Monetary policy implementation: How to steer interest rates in negative territory
Andréa M. Maechler / Thomas Moser, Member of the Governing Board / Alternate Member of the Governing Board
Virtual Money Market Event, webcast, 05.11.2020
A well-functioning money market is vital for the financial system and the economy as a whole. This market is not only important for liquidity redistribution between banks; it also provides the basis for determining reference rates, which perform a key informational function for the economy, particularly in the capital and derivatives markets. SARON is establishing itself as the reference rate for loan products denominated in Swiss francs and is replacing Libor. In addition, a well-functioning money market is essential for the transmission of monetary policy.
Like most central banks, the Swiss National Bank (SNB) steers interest rates on the money market. It uses the SNB policy rate in taking and communicating its monetary policy decisions. In the current environment, the SNB uses the negative interest rate on banks' sight deposits held at the SNB as its main instrument for keeping secured short-term Swiss franc money market rates close to its policy rate.
It is not necessary for all sight deposits to be subject to the negative interest rate in order to keep secured short-term money market rates close to the policy rate. The SNB grants banks exemption thresholds in order to limit the burden on the entire banking system to the minimum deemed necessary for the implementation of monetary policy. The steering of money market rates works even in negative territory.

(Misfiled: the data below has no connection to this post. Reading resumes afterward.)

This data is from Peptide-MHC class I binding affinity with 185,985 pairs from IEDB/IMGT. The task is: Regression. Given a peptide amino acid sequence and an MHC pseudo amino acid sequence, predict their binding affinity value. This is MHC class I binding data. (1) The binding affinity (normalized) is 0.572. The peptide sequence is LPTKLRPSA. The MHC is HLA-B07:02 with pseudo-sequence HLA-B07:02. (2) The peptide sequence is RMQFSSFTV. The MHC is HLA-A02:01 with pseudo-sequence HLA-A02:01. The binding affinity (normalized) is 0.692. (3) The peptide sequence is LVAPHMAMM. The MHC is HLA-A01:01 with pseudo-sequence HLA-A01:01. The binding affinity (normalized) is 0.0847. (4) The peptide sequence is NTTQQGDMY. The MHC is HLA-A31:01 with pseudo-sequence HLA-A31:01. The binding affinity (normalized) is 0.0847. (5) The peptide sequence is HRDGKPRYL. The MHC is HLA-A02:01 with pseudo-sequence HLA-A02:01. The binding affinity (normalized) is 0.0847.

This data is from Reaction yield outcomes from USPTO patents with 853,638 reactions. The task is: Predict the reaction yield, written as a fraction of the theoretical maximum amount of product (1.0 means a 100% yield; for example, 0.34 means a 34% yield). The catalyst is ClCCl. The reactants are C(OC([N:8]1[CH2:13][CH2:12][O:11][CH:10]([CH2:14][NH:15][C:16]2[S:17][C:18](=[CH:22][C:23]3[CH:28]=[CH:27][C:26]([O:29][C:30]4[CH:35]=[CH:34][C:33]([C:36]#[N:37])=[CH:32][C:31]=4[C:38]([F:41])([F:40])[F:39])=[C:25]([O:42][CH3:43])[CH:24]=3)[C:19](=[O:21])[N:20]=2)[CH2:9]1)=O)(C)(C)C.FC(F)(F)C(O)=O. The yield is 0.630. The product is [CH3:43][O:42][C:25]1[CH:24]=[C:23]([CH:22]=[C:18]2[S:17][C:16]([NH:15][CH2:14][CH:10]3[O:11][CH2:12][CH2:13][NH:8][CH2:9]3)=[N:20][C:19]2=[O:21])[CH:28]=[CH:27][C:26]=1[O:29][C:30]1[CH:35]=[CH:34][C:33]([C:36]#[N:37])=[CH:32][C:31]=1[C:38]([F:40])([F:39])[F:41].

The SNB made two adjustments - one in November 2019 and one in April 2020 - which resulted in higher exemption thresholds overall. These changes significantly reduced the burden on the banking system as a whole. They also broadened the scope for liquidity redistribution between banks, which caused trading volume on the repo market to rise. The increased exemption thresholds led, at times, to upward pressures on SARON. The SNB countered these pressures by conducting fine-tuning operations and auctioning one-month funds.
To function smoothly, the money market requires a sound and efficient infrastructure. In order to keep up with rapidly evolving technological innovations and market participants' needs, the Swiss Money Market Value Chain is adapted on a rolling basis. The SNB is committed to supporting the ongoing development of Switzerland's money market infrastructure to ensure that it remains fit for purpose in the future.